When the Biden administration announced it would triple expected funding for the Partnerships for the Climate-Smart Commodities Program, it seemed like it was finally ready to take agricultural emissions seriously. But a closer look raises questions about whether the plan will truly fight climate change or if it’s just a ruse to line the pockets of Big Ag.
A total of $1.8 billion — the same amount as the program’s increase over its initial $1 billion budget — is earmarked for corporate polluters, including $90 million to Archer Daniels Midland and $60 million to Tyson Foods. The Center filed a filed a Freedom of Information Act request for records of communications between the USDA and meat and dairy industry representatives about the massive funding increase. Read Senior Food Campaigner Jennifer Molidor’s analysis of the climate-smart funding program.
How to Fight for Abortion Rights
Since the Supreme Court overturned Roe v. Wade, abortion bans are being fast-tracked from coast to coast. As a result, at least 66 clinics across 15 states have already stopped offering abortion care. It can be challenging to keep up as state and federal legislators reshape the landscape of reproductive rights in the United States, but there are ways you can help.
Population and Sustainability Campaigner Kelley Dennings writes about why reproductive justice is environmental justice, and how environmentalists can stand up for abortion rights. Read her op-ed in Earth911 to learn how you can take action.
With school back in session, it seems like some things haven’t changed much over the years. Unfortunately, one of those things is sex education. In fact, students today are less likely to receive instruction on key sex-ed topics than they were 25 years ago. Sex ed is only required in 32 states and the District of Columbia — and only 18 states require that their sex-ed curriculum is medically accurate. Considering this is a subject that affects everyone, it’s long past time to update the lesson plans.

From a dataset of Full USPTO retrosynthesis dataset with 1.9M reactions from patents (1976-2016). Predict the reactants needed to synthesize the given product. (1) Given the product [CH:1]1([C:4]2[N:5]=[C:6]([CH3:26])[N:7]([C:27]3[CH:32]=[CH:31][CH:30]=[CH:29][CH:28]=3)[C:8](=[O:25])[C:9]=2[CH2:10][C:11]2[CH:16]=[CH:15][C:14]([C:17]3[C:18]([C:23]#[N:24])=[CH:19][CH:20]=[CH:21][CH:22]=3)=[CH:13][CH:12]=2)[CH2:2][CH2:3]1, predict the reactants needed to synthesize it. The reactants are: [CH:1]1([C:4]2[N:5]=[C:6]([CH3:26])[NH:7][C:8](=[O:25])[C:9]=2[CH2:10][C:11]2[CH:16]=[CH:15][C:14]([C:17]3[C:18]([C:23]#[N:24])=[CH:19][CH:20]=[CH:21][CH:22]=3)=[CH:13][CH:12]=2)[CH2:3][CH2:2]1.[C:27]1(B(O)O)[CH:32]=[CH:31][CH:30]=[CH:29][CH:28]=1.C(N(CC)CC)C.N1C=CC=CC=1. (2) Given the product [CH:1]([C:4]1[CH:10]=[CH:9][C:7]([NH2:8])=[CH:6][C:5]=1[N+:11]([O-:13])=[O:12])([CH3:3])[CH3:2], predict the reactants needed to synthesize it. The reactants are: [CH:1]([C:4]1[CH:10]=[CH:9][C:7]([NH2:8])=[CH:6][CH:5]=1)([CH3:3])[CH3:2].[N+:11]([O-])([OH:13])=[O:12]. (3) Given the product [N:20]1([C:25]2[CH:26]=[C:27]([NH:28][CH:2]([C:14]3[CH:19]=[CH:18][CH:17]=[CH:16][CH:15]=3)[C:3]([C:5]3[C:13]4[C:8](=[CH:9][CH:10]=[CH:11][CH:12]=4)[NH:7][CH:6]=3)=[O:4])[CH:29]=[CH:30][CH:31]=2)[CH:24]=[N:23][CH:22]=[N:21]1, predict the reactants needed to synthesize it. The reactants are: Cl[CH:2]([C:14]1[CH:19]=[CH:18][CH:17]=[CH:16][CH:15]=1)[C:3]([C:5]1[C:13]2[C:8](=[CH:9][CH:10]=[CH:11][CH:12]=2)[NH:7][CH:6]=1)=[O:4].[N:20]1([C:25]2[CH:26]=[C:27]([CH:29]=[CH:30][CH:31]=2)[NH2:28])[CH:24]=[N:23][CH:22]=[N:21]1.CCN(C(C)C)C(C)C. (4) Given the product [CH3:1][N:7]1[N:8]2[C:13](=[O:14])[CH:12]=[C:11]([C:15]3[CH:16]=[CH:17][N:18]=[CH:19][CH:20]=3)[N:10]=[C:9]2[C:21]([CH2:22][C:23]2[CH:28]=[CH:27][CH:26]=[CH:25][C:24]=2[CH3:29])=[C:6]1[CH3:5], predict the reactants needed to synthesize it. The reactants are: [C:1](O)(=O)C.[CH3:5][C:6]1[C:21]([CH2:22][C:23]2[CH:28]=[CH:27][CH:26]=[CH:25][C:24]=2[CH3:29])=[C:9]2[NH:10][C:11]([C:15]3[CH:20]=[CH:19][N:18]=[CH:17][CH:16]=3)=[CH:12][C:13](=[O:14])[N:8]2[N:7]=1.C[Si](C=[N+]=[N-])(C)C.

Sarah Baillie, population and sustainability organizer for the Center, interviewed students and experts about their sex-ed experiences and how they envision a better future for educating young people about their bodies. They discussed the need for inclusive classrooms, addressing the positive side of sex, and making the connection between sexual and planetary health. Read about the interviews in Ms. magazine.
Wildlife Spotlight: Tricolored Bats
Tricolored bats are one of the smallest bat species in North America. They weigh less than a sheet of paper and hibernate longer than many other species, but each of these tiny bats eats up to a million insects per year. Tricolored bats often return to the same caves each year to hibernate and rely on lush old-growth forests for roosting and foraging. Like other bat species, millions of tricolored bats have been killed by white-nose syndrome.
In response to Center legal action, the U.S. Fish and Wildlife Service proposed Endangered Species Act protections for tricolored bats. But even though the agency identified habitat loss and climate change as key threats, it failed to designate any critical habitat for the animals.
You can help: Take action to protect these tiny bats’ habitat.